13. One of the theoretical advantages of the Leyland L60 was that it was multifuel. Did you ever use this feature in training or manoeuvres? Is there any procedure that needs to be followed if different fuels are used (clean filters, purge components)?

Although I was a driving and maintenance instructor we didn’t cover changing over to any fuel other  than diesel.

14. Chieftain used a Horstmann suspension, while other tanks of its era used torsion bars. What is your opinion on its advantages and disadvantages?

I didn’t like the Hostmann suspension as I felt that Chieftain was too heavy for it. Having said that it did perform well but it did limit your driving in certain conditions bearing in mind the main armament. However, one advantage of this type of suspension was its reliability and ease of maintenance/replacement. I never rode in a tank with torsion bars but saw various tanks with that type of suspension moving and was generally impressed. The only disadvantage of torsion bars that I can think of is the increased height of the vehicle necessary to fit it.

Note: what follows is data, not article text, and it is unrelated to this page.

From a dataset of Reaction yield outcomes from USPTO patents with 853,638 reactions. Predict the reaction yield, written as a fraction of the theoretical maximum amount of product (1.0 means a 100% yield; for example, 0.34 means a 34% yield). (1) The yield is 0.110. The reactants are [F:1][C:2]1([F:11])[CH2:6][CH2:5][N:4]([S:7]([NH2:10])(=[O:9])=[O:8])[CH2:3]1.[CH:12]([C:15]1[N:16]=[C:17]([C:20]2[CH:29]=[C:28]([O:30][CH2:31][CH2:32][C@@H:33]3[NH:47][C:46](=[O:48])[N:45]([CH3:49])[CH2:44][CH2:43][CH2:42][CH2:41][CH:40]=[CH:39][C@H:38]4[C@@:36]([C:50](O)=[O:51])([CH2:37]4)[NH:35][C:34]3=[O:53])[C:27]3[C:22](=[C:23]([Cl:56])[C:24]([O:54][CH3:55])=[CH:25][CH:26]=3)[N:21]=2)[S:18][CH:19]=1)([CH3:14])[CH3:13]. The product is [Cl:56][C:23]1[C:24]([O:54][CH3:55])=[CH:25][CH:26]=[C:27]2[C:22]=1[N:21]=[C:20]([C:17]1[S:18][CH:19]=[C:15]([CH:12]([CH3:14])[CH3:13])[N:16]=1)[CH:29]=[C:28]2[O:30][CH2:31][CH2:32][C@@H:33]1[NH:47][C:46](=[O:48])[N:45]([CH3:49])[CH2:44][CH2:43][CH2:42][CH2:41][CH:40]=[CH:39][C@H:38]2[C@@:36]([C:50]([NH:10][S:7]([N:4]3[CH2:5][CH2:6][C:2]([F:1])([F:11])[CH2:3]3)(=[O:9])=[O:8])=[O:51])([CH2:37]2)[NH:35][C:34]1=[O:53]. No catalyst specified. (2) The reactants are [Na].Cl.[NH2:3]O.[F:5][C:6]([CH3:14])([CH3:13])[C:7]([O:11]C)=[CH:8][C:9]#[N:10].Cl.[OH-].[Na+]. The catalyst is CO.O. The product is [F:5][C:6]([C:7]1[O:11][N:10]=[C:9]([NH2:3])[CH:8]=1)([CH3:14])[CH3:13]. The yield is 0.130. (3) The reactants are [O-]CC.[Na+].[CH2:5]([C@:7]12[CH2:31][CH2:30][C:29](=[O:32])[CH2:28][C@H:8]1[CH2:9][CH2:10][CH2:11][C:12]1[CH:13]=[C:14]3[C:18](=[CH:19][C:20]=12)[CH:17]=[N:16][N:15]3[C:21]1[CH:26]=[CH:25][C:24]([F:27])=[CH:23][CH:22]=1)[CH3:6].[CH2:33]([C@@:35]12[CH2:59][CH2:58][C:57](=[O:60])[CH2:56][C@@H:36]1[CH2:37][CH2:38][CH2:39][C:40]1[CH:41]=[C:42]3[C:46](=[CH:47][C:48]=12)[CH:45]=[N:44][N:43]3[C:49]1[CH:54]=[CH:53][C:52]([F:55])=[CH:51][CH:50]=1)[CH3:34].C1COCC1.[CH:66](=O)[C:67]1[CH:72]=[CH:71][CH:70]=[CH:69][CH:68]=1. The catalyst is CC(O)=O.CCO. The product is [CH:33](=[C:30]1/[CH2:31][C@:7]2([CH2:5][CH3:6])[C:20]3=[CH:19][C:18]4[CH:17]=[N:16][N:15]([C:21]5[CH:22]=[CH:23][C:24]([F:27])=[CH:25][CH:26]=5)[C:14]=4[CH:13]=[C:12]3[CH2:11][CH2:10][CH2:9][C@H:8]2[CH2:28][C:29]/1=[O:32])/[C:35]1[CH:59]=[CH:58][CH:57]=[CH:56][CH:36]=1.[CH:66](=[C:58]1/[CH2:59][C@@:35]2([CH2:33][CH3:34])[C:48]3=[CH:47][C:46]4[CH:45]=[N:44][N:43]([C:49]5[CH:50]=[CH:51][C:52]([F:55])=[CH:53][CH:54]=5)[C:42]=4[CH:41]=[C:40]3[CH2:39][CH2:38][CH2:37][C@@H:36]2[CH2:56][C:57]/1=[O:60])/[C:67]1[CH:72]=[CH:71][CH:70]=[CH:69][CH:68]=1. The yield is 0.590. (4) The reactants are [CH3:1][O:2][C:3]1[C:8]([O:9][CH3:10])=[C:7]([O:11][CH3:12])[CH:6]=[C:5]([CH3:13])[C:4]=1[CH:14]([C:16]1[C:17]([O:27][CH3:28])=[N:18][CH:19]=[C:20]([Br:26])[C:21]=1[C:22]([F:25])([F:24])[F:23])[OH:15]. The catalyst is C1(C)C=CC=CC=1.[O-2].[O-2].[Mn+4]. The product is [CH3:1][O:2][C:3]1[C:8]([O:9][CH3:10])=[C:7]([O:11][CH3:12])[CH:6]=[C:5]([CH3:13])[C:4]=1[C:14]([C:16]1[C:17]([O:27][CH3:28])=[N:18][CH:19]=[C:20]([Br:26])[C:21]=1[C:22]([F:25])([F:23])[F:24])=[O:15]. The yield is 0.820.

15. What was the maximum speed you managed to get in a Chieftain? And in reverse?

No idea about reverse but 30mph in top gear (6th) on the road.

16. Did you practise NBC situations? What was the approach? How did it affect the crew performance (especially loader)?

We did often practice for NBC warfare. There was no warning and we had to wear our ‘noddy’ suits for up to 24-hours. It was difficult driving Chieftain ‘closed down’ wearing a respirator but we appreciated that if it was for real then we could cope. It wasn’t too difficult to do your job just ‘different’. I never loaded the main gun but I reckon that would be hard and hot work even though we were fit.

17. Some Chieftain tanks were deployed in Berlin. Did you consider urban scenarios in your training?

No, open combat only plus I didn’t crew a tank in Berlin.

18. Did you have the opportunity to train with other countries (NATO for example)? What was your impression about their training and equipment? Any tank (or other weapon) you liked or disliked?